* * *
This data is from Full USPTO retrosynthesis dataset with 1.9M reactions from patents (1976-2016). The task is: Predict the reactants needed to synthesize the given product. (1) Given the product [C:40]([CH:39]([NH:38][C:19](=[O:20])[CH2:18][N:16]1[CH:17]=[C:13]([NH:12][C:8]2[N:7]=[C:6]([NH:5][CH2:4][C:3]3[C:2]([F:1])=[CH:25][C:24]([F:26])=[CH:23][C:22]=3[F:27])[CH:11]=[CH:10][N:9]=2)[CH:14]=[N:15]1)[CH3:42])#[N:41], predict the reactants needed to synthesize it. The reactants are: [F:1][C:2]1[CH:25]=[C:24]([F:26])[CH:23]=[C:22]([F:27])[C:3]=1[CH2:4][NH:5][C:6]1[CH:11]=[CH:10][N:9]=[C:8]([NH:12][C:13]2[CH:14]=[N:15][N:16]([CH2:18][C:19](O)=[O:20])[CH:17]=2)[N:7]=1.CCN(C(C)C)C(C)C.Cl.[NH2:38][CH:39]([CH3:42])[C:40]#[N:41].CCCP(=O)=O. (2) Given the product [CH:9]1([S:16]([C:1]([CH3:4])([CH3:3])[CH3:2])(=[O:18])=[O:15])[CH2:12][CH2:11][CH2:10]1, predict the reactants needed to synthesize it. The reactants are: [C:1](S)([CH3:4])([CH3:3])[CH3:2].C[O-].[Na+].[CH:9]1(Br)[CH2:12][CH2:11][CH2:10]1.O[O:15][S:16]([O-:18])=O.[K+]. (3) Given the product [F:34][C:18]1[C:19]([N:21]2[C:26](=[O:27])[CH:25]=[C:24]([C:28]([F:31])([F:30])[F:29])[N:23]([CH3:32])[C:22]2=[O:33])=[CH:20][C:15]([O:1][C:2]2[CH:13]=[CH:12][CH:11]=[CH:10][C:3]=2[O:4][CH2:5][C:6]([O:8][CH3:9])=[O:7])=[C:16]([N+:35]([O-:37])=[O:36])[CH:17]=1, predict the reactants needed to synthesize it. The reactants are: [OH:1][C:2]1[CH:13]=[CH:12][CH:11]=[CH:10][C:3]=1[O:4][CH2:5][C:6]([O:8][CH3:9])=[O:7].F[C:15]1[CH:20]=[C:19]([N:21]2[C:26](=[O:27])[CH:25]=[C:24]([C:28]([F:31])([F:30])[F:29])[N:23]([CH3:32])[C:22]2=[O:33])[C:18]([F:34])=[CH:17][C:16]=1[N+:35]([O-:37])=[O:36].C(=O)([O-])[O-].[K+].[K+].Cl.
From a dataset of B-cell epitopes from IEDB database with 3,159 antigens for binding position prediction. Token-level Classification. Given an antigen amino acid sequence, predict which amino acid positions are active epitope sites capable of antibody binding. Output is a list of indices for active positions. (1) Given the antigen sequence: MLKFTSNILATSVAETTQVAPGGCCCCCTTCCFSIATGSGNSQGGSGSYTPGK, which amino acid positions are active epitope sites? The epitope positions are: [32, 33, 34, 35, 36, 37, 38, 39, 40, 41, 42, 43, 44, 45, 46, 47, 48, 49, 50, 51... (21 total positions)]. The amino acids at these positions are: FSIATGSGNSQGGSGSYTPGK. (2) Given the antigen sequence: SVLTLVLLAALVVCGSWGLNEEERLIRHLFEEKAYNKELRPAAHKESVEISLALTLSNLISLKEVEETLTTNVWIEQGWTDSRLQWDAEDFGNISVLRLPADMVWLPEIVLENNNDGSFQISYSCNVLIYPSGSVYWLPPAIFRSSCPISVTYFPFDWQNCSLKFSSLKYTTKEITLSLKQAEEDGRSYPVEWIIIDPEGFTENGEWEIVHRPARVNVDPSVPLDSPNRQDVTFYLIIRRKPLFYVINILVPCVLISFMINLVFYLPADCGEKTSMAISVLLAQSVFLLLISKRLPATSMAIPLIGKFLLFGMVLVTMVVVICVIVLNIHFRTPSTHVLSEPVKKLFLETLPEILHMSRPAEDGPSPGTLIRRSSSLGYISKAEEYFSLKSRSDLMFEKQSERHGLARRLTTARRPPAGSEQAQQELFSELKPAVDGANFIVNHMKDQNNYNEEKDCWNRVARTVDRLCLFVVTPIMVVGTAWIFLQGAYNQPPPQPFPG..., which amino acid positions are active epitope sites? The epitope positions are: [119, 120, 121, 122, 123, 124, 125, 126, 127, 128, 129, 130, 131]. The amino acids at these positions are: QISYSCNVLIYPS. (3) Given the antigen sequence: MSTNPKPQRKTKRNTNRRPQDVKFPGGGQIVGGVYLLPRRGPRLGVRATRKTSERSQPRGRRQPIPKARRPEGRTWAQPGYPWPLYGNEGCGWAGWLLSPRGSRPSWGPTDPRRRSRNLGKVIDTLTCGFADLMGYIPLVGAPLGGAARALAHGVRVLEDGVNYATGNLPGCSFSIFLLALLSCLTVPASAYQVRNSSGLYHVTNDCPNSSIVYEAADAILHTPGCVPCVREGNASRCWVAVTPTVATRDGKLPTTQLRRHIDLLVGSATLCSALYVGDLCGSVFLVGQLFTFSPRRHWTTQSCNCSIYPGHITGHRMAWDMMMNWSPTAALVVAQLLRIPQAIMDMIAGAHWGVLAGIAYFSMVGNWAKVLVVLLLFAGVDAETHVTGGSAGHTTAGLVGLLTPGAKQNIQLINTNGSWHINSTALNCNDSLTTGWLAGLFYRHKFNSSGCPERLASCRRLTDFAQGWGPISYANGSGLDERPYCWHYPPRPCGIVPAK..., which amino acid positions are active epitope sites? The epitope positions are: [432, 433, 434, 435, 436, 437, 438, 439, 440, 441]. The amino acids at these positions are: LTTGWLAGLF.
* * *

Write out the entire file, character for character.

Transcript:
This data is from Full USPTO retrosynthesis dataset with 1.9M reactions from patents (1976-2016). The task is: Predict the reactants needed to synthesize the given product. (1) Given the product [C:40]([CH:39]([NH:38][C:19](=[O:20])[CH2:18][N:16]1[CH:17]=[C:13]([NH:12][C:8]2[N:7]=[C:6]([NH:5][CH2:4][C:3]3[C:2]([F:1])=[CH:25][C:24]([F:26])=[CH:23][C:22]=3[F:27])[CH:11]=[CH:10][N:9]=2)[CH:14]=[N:15]1)[CH3:42])#[N:41], predict the reactants needed to synthesize it. The reactants are: [F:1][C:2]1[CH:25]=[C:24]([F:26])[CH:23]=[C:22]([F:27])[C:3]=1[CH2:4][NH:5][C:6]1[CH:11]=[CH:10][N:9]=[C:8]([NH:12][C:13]2[CH:14]=[N:15][N:16]([CH2:18][C:19](O)=[O:20])[CH:17]=2)[N:7]=1.CCN(C(C)C)C(C)C.Cl.[NH2:38][CH:39]([CH3:42])[C:40]#[N:41].CCCP(=O)=O. (2) Given the product [CH:9]1([S:16]([C:1]([CH3:4])([CH3:3])[CH3:2])(=[O:18])=[O:15])[CH2:12][CH2:11][CH2:10]1, predict the reactants needed to synthesize it. The reactants are: [C:1](S)([CH3:4])([CH3:3])[CH3:2].C[O-].[Na+].[CH:9]1(Br)[CH2:12][CH2:11][CH2:10]1.O[O:15][S:16]([O-:18])=O.[K+]. (3) Given the product [F:34][C:18]1[C:19]([N:21]2[C:26](=[O:27])[CH:25]=[C:24]([C:28]([F:31])([F:30])[F:29])[N:23]([CH3:32])[C:22]2=[O:33])=[CH:20][C:15]([O:1][C:2]2[CH:13]=[CH:12][CH:11]=[CH:10][C:3]=2[O:4][CH2:5][C:6]([O:8][CH3:9])=[O:7])=[C:16]([N+:35]([O-:37])=[O:36])[CH:17]=1, predict the reactants needed to synthesize it. The reactants are: [OH:1][C:2]1[CH:13]=[CH:12][CH:11]=[CH:10][C:3]=1[O:4][CH2:5][C:6]([O:8][CH3:9])=[O:7].F[C:15]1[CH:20]=[C:19]([N:21]2[C:26](=[O:27])[CH:25]=[C:24]([C:28]([F:31])([F:30])[F:29])[N:23]([CH3:32])[C:22]2=[O:33])[C:18]([F:34])=[CH:17][C:16]=1[N+:35]([O-:37])=[O:36].C(=O)([O-])[O-].[K+].[K+].Cl.
From a dataset of B-cell epitopes from IEDB database with 3,159 antigens for binding position prediction. Token-level Classification. Given an antigen amino acid sequence, predict which amino acid positions are active epitope sites capable of antibody binding. Output is a list of indices for active positions. (1) Given the antigen sequence: MLKFTSNILATSVAETTQVAPGGCCCCCTTCCFSIATGSGNSQGGSGSYTPGK, which amino acid positions are active epitope sites? The epitope positions are: [32, 33, 34, 35, 36, 37, 38, 39, 40, 41, 42, 43, 44, 45, 46, 47, 48, 49, 50, 51... (21 total positions)]. The amino acids at these positions are: FSIATGSGNSQGGSGSYTPGK. (2) Given the antigen sequence: SVLTLVLLAALVVCGSWGLNEEERLIRHLFEEKAYNKELRPAAHKESVEISLALTLSNLISLKEVEETLTTNVWIEQGWTDSRLQWDAEDFGNISVLRLPADMVWLPEIVLENNNDGSFQISYSCNVLIYPSGSVYWLPPAIFRSSCPISVTYFPFDWQNCSLKFSSLKYTTKEITLSLKQAEEDGRSYPVEWIIIDPEGFTENGEWEIVHRPARVNVDPSVPLDSPNRQDVTFYLIIRRKPLFYVINILVPCVLISFMINLVFYLPADCGEKTSMAISVLLAQSVFLLLISKRLPATSMAIPLIGKFLLFGMVLVTMVVVICVIVLNIHFRTPSTHVLSEPVKKLFLETLPEILHMSRPAEDGPSPGTLIRRSSSLGYISKAEEYFSLKSRSDLMFEKQSERHGLARRLTTARRPPAGSEQAQQELFSELKPAVDGANFIVNHMKDQNNYNEEKDCWNRVARTVDRLCLFVVTPIMVVGTAWIFLQGAYNQPPPQPFPG..., which amino acid positions are active epitope sites? The epitope positions are: [119, 120, 121, 122, 123, 124, 125, 126, 127, 128, 129, 130, 131]. The amino acids at these positions are: QISYSCNVLIYPS. (3) Given the antigen sequence: MSTNPKPQRKTKRNTNRRPQDVKFPGGGQIVGGVYLLPRRGPRLGVRATRKTSERSQPRGRRQPIPKARRPEGRTWAQPGYPWPLYGNEGCGWAGWLLSPRGSRPSWGPTDPRRRSRNLGKVIDTLTCGFADLMGYIPLVGAPLGGAARALAHGVRVLEDGVNYATGNLPGCSFSIFLLALLSCLTVPASAYQVRNSSGLYHVTNDCPNSSIVYEAADAILHTPGCVPCVREGNASRCWVAVTPTVATRDGKLPTTQLRRHIDLLVGSATLCSALYVGDLCGSVFLVGQLFTFSPRRHWTTQSCNCSIYPGHITGHRMAWDMMMNWSPTAALVVAQLLRIPQAIMDMIAGAHWGVLAGIAYFSMVGNWAKVLVVLLLFAGVDAETHVTGGSAGHTTAGLVGLLTPGAKQNIQLINTNGSWHINSTALNCNDSLTTGWLAGLFYRHKFNSSGCPERLASCRRLTDFAQGWGPISYANGSGLDERPYCWHYPPRPCGIVPAK..., which amino acid positions are active epitope sites? The epitope positions are: [432, 433, 434, 435, 436, 437, 438, 439, 440, 441]. The amino acids at these positions are: LTTGWLAGLF.